The end of the summer’s rains retreat is traditionally when Buddhist monks would begin to tour the countryside, following the Buddha’s instruction to “wander […] out of compassion for the world” (Kd 1:8).
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Of all the new content added over the last few months, I’d especially like to recommend the following, absolutely captivating, pieces which give windows into a few, remote, Buddhist cultures:
what was the religious environment that encouraged the spread of the new technology of printing in late seventh century China?
A young teacher is assigned to Bhutan’s most remote school.
it appears contradictory that Chinese who follow the teachings of Mahāyāna Buddhism have worshipped arhats. […] who was the arhat for Chinese Buddhists?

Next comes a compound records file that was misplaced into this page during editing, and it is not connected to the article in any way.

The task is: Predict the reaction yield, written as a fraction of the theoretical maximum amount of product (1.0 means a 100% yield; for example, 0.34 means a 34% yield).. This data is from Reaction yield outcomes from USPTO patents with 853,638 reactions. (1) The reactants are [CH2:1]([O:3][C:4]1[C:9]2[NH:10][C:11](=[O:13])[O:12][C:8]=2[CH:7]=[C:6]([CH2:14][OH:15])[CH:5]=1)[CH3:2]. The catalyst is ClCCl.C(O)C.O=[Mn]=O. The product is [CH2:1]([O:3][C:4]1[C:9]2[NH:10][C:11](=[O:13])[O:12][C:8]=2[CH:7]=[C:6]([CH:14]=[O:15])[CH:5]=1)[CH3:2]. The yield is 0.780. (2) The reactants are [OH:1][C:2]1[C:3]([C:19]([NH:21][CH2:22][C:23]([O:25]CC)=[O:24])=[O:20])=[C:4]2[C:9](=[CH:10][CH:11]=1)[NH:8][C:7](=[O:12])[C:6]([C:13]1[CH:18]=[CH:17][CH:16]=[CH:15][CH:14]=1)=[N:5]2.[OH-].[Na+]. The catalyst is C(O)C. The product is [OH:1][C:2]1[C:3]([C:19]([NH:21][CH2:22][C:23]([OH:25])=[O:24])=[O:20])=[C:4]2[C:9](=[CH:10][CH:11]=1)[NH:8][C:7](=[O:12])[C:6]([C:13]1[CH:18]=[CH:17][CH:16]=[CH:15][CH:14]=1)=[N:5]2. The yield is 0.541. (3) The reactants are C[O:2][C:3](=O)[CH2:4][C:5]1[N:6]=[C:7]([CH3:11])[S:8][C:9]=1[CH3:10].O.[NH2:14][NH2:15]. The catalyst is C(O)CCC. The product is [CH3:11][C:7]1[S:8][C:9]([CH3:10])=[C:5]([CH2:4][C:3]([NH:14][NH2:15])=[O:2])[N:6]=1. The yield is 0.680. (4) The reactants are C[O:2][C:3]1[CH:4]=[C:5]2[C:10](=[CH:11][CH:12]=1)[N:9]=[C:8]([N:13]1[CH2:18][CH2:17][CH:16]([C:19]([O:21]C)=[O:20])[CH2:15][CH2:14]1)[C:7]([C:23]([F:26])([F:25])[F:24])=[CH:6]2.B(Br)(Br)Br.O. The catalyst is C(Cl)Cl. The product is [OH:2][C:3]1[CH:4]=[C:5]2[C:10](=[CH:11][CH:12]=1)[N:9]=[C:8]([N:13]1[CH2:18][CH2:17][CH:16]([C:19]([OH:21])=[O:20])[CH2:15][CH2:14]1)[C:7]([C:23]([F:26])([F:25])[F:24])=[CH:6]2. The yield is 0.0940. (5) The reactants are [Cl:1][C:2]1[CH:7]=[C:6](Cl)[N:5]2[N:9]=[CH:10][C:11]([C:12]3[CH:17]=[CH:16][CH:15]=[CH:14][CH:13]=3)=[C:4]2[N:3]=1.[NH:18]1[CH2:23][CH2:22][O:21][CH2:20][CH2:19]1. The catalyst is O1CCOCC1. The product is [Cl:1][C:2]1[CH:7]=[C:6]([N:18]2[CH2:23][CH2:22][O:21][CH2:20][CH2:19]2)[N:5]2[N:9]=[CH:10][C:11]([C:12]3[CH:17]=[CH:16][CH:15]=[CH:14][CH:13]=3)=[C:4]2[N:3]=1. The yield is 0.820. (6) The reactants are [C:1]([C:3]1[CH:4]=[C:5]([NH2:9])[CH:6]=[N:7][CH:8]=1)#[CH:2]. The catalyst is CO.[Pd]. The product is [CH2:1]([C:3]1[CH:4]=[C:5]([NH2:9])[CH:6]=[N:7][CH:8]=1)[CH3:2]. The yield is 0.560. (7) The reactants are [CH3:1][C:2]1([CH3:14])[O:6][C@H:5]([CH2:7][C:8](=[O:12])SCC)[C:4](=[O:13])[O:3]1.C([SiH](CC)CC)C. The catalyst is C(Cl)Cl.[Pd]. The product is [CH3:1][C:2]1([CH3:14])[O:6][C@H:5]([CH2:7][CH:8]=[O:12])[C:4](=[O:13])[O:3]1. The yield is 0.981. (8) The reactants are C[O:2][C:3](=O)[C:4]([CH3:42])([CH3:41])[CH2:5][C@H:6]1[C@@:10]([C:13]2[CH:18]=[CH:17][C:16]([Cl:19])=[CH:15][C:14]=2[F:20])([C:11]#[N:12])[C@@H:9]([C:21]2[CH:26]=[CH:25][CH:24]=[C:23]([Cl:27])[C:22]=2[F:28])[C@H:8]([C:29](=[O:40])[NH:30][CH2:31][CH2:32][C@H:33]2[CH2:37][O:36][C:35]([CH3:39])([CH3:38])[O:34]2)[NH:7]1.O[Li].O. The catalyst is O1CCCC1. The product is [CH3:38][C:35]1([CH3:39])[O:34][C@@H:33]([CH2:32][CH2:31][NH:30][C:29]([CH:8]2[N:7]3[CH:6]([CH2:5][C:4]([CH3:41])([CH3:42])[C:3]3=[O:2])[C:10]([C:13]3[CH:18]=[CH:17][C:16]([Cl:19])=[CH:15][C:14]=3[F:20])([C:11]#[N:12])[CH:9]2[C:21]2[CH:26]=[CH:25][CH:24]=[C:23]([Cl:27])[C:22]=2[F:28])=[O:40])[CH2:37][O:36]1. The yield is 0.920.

“A monastery is a place where equality is preached but not practiced; a gar is a place where equality is practiced but not preached.”
I’d also like to highlight these beautiful answers to a few of the most commonly asked questions I see about Buddhist theory:
Indeed, it is no exaggeration to say that the MNS has provided the historical starting-point as well as the chief scriptural basis for enquiry into the problem of the Buddha-nature in China, and it would be difficult if not impossible to grasp the significance of the concept and its subsequent evolution in Chinese Buddhism without a proper understanding of the teaching of the MNS on the subject.
The four toraṇas, or gateways, [put] the stūpa, symbolically, at the place where four roads meet, as is specified in the Mahāparinibbāna Sutta.
An encyclopedic overview of the various kinds of samādhi and their place on the path.
As a result of seeing the truth of how craving leads to suffering, we have a moment where our minds cease all craving and release us from the incessant arising of experience
I found the above extremely helpful and interesting and I hope that you will too!
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With much metta,